A final plea

I could’ve posted a new reason every day for voting yes in today’s referendum on AV. First past the post is the system that brought us the Iraq War, the poll tax, Black Wednesday, the financial crisis, the winter of discontent – a litany of disasters, foisted on us by parties that six voters in 10 didn’t want in power. It’s given us BNP councillors, it would’ve given David Davies leadership of the Tories, or kept Maggie Thatcher in office even longer past her sell-by date, if they’d not been so hypocritical and used it themselves.

But one of the many hypocritical and nonsensical posters by the no camp brought to mind one of the most important arguments against AV.

It ran under the tagline ‘if the Grand National was run under AV’. It depicted a horse running in second being declared ‘ the winner under AV’

There’s every chance it would’ve been the ‘winner under FPTP’ – with devastating consequences.

It’s October, 1951. The party has increased its share of the vote on the election a year previously. It’s not far short of an outright majority of votes nationwide. So why is the party leader preparing to leave Downing Street for the last time?

Clement Attlee’s Labour had racked up huge majorities in its core seats in the north of England and Wales. But clearly those votes aren’t worth as much as those in a handful of seats that actually decides the election. The near-14 million who vote Labour counted for nothing, and Britain was in the hands of an aging Winston Churchill, eventually forced to hand over to the disaster that was Anthony Eden and pre-empting the Suez Crisis.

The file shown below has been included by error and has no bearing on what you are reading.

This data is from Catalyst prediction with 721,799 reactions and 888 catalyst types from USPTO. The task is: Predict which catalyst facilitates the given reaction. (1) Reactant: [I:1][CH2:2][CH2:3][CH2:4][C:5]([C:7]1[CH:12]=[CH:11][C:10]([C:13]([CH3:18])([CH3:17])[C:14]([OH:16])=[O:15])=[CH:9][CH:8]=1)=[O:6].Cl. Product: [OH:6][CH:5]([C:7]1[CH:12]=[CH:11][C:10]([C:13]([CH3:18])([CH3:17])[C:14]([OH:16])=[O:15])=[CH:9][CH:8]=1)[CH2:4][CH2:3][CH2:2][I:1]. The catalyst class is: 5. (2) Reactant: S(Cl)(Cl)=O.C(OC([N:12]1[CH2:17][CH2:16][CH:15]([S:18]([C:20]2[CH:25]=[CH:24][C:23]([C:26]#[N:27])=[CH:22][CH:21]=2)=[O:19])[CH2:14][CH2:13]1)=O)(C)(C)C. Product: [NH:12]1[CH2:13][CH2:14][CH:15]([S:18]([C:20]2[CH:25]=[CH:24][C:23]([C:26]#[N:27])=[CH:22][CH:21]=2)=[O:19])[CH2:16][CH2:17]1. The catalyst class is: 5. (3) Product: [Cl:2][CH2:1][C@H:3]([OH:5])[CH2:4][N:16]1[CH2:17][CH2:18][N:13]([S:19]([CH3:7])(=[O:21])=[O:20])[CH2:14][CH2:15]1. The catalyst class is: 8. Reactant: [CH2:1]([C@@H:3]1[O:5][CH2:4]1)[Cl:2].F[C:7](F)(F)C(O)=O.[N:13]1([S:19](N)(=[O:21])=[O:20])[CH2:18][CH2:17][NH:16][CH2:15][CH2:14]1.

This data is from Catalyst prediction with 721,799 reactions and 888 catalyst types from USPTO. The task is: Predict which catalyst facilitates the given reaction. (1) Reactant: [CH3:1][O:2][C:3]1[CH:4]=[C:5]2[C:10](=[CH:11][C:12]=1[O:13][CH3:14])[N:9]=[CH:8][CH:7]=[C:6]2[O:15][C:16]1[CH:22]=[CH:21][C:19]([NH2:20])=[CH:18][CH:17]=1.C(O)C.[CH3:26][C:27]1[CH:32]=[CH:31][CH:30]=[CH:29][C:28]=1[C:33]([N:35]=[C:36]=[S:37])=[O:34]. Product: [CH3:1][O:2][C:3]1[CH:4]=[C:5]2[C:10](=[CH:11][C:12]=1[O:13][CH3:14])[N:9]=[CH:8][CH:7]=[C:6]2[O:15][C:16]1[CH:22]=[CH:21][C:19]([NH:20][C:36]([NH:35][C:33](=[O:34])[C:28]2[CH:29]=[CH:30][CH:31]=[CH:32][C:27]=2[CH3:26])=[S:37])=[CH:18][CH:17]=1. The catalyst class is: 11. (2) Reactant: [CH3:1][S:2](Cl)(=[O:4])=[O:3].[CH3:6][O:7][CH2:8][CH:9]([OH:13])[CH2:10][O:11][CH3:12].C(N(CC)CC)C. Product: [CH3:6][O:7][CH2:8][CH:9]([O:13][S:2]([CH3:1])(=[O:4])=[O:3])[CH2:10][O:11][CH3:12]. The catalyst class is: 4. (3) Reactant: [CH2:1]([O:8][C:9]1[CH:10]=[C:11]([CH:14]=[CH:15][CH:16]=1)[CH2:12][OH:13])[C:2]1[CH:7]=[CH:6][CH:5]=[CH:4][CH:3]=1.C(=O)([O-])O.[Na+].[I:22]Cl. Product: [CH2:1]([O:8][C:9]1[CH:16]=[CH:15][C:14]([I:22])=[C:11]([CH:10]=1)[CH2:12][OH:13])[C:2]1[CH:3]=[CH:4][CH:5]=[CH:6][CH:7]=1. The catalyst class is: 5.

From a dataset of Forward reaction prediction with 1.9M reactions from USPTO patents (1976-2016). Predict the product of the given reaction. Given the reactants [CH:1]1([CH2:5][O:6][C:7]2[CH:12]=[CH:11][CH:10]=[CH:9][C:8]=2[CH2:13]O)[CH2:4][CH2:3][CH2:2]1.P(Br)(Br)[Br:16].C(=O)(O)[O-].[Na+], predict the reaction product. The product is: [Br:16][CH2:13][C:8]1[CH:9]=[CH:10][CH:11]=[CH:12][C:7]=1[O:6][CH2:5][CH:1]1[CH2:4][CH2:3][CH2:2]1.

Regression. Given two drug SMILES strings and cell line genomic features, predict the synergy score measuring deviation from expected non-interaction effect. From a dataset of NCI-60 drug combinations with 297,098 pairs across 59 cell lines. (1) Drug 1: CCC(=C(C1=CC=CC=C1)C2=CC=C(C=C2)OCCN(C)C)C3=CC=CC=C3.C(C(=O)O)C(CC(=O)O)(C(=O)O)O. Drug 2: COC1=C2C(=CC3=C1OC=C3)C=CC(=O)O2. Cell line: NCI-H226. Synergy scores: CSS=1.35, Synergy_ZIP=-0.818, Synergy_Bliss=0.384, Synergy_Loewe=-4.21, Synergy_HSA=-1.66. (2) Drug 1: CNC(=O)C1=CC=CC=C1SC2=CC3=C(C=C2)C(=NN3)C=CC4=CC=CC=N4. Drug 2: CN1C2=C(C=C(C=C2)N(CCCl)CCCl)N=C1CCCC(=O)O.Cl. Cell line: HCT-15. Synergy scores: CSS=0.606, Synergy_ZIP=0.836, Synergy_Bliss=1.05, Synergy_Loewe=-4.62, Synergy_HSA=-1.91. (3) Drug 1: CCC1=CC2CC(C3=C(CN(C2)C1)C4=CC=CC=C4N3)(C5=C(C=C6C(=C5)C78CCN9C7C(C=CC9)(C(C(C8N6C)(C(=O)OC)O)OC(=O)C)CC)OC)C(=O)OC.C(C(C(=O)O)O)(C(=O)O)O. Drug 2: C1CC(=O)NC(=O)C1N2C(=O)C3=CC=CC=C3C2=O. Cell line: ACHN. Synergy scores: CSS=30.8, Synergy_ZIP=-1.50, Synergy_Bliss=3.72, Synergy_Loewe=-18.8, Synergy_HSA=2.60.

Fast-forward to February 1974. Ted Heath asks the question ‘who runs Britain’ – and has every right to be confused by the answer. He beats Labour in the popular vote but ends up with fewer seats and little chance of forming a government. Labour rules for six months, pushes over the line in a later election but still ends up struggling to hold the country together before letting Thatcher in.

And these anomalies aren’t confined to history – even in last year’s general election, a few hundred thousands votes going the other way would’ve given us a Tory plurality but a Labout government

First past the post was devised in the days before political parties, back when the few literate local citizens (or whoever owned the rotten borough) would get together to choose a local worthy to represent their interests before the monarch. it just about held together in the early days of party politics, but its usefulness has now ended. Today’s the day to vote yes.

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